My Lords, the Minister sets out the legal position very well, and I am sure that we all absolutely support him in that. However, does he recollect that, a few years ago in the East End of London, there was a system of arbitration of disputes run by the Kray brothers? Is he not aware that extreme pressure is put on vulnerable women to go through a form of arbitration that results in them being virtually precluded from access to British law? That is a difficult matter, I know, but how does he think that we can help those who are put in that position?

My Lords, the noble Lord sets out a problem that undoubtedly exists, but any decision made by anybody that is outside English law cannot stand against English law. For example, if consent is sought for some issue around children or family assets, the English courts decide. Other councils—not courts—can make an agreement, if the parties themselves want to. That applies across the board, but always behind that is the fact that those agreements cannot be enforced except by an English court.

My Lords, can the Minister confirm whether the Government, and specifically their officials connected with the area, are appropriately aware of the distinction between Sharia and Sharia law? Are Muslim arbitration tribunals engaged in the adjudication of dispute resolution in the spirit of Sharia, or in the implementation of Sharia law as an alternative to English law?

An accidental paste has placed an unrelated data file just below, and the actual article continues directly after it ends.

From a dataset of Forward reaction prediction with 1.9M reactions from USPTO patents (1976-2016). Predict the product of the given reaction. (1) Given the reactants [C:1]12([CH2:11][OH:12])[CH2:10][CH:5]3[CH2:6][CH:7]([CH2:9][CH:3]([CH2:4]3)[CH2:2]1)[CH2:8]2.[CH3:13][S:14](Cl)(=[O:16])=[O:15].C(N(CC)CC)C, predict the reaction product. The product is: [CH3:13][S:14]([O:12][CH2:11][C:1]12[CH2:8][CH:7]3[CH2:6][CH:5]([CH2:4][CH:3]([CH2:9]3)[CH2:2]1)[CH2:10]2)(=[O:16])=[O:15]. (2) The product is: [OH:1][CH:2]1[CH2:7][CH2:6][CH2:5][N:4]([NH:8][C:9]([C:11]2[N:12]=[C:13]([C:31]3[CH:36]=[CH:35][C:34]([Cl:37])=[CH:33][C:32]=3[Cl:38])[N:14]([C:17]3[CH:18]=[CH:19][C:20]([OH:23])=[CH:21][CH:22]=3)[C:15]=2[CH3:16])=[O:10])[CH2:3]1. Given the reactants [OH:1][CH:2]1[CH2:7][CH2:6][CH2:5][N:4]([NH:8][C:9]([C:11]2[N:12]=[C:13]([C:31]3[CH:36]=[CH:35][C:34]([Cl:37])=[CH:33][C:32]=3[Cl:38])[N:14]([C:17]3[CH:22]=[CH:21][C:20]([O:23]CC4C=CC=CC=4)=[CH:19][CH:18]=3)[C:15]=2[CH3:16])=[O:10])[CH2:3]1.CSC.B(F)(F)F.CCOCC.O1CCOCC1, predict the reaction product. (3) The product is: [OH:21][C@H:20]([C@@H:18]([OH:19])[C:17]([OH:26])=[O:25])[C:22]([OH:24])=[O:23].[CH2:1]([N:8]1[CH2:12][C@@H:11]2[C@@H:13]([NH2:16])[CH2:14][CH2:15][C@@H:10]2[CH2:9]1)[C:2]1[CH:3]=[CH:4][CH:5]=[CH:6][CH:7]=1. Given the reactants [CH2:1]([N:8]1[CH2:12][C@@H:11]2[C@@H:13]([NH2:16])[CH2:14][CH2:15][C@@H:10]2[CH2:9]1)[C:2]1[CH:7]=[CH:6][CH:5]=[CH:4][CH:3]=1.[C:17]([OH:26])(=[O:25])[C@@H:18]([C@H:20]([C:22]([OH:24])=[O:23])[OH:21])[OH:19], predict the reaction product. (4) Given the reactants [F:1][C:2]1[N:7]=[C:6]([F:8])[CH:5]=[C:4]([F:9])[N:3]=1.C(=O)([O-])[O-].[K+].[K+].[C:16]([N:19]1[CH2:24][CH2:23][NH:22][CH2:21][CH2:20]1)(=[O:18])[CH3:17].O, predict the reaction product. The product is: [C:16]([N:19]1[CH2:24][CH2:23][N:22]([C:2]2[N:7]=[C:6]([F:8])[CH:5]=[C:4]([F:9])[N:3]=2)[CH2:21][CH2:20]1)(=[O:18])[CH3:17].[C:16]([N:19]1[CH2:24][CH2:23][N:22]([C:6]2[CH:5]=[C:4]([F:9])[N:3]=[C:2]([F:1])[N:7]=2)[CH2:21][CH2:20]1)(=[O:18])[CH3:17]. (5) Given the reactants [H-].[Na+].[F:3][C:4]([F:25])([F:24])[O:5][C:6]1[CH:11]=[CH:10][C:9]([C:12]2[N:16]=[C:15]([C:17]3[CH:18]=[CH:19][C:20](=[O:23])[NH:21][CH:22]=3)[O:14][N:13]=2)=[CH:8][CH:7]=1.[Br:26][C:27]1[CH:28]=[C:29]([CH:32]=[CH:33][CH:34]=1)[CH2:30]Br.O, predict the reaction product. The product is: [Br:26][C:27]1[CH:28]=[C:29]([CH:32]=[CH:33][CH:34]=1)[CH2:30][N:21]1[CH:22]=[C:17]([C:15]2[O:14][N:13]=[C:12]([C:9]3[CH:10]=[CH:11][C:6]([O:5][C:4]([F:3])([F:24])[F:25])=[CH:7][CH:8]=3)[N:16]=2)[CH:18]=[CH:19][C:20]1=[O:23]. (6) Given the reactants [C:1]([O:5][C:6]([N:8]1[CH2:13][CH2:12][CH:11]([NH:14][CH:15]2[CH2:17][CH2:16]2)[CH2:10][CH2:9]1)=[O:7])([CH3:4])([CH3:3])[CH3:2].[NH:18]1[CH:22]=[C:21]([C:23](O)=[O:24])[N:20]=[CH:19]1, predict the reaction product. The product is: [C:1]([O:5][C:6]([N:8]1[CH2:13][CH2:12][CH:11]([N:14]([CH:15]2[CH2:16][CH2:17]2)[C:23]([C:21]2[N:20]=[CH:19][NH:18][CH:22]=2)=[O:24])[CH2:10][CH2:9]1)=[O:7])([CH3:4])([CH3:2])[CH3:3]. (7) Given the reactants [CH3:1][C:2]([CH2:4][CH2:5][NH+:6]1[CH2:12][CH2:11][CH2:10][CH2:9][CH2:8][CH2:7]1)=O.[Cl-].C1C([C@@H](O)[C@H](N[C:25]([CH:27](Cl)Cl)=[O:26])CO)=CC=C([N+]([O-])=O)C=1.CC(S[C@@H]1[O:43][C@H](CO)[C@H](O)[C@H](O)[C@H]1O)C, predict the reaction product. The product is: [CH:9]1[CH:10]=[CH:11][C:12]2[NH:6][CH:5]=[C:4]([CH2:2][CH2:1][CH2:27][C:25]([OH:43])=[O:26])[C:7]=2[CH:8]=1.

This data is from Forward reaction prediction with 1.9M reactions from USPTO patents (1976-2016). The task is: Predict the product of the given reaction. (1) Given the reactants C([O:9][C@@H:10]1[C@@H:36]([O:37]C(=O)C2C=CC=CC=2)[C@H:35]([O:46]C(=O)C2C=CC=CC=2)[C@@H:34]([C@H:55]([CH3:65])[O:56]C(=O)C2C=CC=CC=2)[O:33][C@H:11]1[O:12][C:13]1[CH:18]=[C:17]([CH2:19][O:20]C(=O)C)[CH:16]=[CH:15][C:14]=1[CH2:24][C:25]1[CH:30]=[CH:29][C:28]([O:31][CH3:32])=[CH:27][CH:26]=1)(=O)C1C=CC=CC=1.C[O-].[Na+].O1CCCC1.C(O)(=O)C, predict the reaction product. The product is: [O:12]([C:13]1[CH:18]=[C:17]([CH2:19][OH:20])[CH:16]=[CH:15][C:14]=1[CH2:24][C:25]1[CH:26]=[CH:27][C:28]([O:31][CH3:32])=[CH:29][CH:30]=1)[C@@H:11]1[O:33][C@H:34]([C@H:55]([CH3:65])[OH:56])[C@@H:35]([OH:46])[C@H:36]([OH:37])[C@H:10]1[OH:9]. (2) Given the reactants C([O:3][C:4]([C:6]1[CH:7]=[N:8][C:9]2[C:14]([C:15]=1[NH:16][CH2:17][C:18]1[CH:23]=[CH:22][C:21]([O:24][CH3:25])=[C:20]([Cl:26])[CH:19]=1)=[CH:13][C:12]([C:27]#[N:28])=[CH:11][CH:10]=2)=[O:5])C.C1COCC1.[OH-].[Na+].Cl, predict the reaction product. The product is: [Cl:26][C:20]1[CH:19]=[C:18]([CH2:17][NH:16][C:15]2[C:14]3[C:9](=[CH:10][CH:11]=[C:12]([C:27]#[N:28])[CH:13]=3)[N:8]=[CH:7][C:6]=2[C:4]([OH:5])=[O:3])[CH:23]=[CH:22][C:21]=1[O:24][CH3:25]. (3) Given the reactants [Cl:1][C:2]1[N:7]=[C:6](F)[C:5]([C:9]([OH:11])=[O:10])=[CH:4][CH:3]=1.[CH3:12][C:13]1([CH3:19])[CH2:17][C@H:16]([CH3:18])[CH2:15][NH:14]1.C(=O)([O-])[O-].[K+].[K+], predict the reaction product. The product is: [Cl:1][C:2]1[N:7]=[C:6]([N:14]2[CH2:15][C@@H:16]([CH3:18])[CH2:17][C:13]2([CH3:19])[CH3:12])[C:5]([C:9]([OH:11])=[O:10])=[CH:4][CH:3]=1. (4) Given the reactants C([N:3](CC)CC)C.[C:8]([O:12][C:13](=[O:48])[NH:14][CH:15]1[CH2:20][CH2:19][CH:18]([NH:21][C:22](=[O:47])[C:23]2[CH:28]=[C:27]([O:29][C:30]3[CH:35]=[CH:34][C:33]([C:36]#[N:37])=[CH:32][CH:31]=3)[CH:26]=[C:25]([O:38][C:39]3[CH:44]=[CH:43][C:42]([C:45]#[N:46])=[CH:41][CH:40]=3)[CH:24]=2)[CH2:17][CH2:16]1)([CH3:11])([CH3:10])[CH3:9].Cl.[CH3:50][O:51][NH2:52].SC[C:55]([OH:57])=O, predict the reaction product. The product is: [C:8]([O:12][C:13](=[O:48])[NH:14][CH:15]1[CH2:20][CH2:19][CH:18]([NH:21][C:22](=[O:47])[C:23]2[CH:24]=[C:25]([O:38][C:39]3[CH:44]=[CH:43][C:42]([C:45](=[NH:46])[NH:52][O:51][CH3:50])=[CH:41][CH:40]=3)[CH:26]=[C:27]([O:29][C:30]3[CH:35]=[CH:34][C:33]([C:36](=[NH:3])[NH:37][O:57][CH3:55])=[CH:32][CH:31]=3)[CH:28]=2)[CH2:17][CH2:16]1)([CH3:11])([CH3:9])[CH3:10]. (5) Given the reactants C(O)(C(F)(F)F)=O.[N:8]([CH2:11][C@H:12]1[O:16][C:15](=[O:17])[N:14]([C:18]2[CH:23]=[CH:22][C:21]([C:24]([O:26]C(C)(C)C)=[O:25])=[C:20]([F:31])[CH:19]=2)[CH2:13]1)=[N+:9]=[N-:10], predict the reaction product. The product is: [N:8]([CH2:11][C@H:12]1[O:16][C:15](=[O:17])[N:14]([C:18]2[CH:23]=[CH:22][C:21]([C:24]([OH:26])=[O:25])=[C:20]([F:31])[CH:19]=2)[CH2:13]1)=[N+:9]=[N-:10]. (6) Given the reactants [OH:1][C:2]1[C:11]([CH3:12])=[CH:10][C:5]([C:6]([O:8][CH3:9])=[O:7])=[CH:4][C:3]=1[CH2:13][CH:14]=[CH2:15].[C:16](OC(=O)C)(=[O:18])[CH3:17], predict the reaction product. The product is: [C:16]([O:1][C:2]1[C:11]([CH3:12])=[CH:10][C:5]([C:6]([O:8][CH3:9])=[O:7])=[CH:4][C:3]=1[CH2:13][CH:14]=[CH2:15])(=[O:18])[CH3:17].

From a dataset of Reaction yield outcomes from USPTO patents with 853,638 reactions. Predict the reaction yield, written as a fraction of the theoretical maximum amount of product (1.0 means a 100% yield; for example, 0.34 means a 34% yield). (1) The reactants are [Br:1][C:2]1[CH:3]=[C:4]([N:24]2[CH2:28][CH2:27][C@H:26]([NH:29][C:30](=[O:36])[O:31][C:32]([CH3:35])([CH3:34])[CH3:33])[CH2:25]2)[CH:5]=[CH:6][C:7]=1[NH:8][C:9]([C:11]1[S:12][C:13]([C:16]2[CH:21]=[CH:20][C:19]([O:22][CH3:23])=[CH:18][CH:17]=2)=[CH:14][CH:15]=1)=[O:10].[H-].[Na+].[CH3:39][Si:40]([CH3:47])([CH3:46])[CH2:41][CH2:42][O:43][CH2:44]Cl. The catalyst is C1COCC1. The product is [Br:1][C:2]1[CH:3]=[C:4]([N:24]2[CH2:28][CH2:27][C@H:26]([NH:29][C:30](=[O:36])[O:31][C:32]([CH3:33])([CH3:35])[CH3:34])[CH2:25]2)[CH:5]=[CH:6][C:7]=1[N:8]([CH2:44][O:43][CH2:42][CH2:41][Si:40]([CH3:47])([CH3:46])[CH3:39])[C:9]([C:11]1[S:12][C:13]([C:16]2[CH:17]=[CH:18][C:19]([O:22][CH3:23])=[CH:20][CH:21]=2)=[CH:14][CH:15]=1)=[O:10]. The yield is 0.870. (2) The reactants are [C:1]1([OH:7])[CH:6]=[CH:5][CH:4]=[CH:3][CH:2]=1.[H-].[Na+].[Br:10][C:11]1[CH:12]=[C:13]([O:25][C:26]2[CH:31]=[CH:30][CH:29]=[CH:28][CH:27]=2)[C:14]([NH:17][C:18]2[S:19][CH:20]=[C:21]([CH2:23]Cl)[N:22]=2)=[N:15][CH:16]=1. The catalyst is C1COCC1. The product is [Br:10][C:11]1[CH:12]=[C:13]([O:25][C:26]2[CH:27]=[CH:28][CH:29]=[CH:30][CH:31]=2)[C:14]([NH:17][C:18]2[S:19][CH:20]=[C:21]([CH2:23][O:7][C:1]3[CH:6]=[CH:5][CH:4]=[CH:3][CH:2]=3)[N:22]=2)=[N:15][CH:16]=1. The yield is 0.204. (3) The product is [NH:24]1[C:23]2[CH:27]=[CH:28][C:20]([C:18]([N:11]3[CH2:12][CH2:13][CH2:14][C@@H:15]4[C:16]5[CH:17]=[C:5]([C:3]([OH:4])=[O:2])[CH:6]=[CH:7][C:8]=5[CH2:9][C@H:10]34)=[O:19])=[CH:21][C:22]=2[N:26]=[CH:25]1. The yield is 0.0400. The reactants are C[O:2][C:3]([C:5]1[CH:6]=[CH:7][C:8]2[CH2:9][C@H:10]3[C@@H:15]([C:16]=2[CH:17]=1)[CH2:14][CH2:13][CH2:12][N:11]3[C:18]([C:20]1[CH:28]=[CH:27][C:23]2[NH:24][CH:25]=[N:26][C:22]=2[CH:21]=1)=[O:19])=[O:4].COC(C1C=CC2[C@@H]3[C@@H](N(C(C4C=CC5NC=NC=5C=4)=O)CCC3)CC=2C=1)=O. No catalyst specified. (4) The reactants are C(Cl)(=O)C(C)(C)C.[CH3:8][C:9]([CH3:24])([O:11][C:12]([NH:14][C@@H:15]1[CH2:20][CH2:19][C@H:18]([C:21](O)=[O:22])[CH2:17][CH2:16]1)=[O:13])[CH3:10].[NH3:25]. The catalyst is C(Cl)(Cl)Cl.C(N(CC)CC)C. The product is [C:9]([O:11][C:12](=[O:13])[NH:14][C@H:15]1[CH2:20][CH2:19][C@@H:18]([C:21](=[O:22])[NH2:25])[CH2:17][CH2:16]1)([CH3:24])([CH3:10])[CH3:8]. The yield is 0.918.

My Lords, the Muslim Arbitration Tribunal may apply Sharia law only, and I emphasise only, if the disputing parties expressly agree in all arbitrations that decisions will be enforceable by the English and Welsh courts and the requirements of the Arbitration Act 1996 are satisfied. If any decisions by these tribunals were illegal or contrary to public policy under the law in England and Wales, they would simply not be enforceable. As I understand it, the Muslim Arbitration Tribunal deals largely with civil matters between two parties who agree that the decision of the arbitration tribunal will stand. If one of the parties then breaks the agreement, the course would be to go to the English courts to make sure that the matter is put right.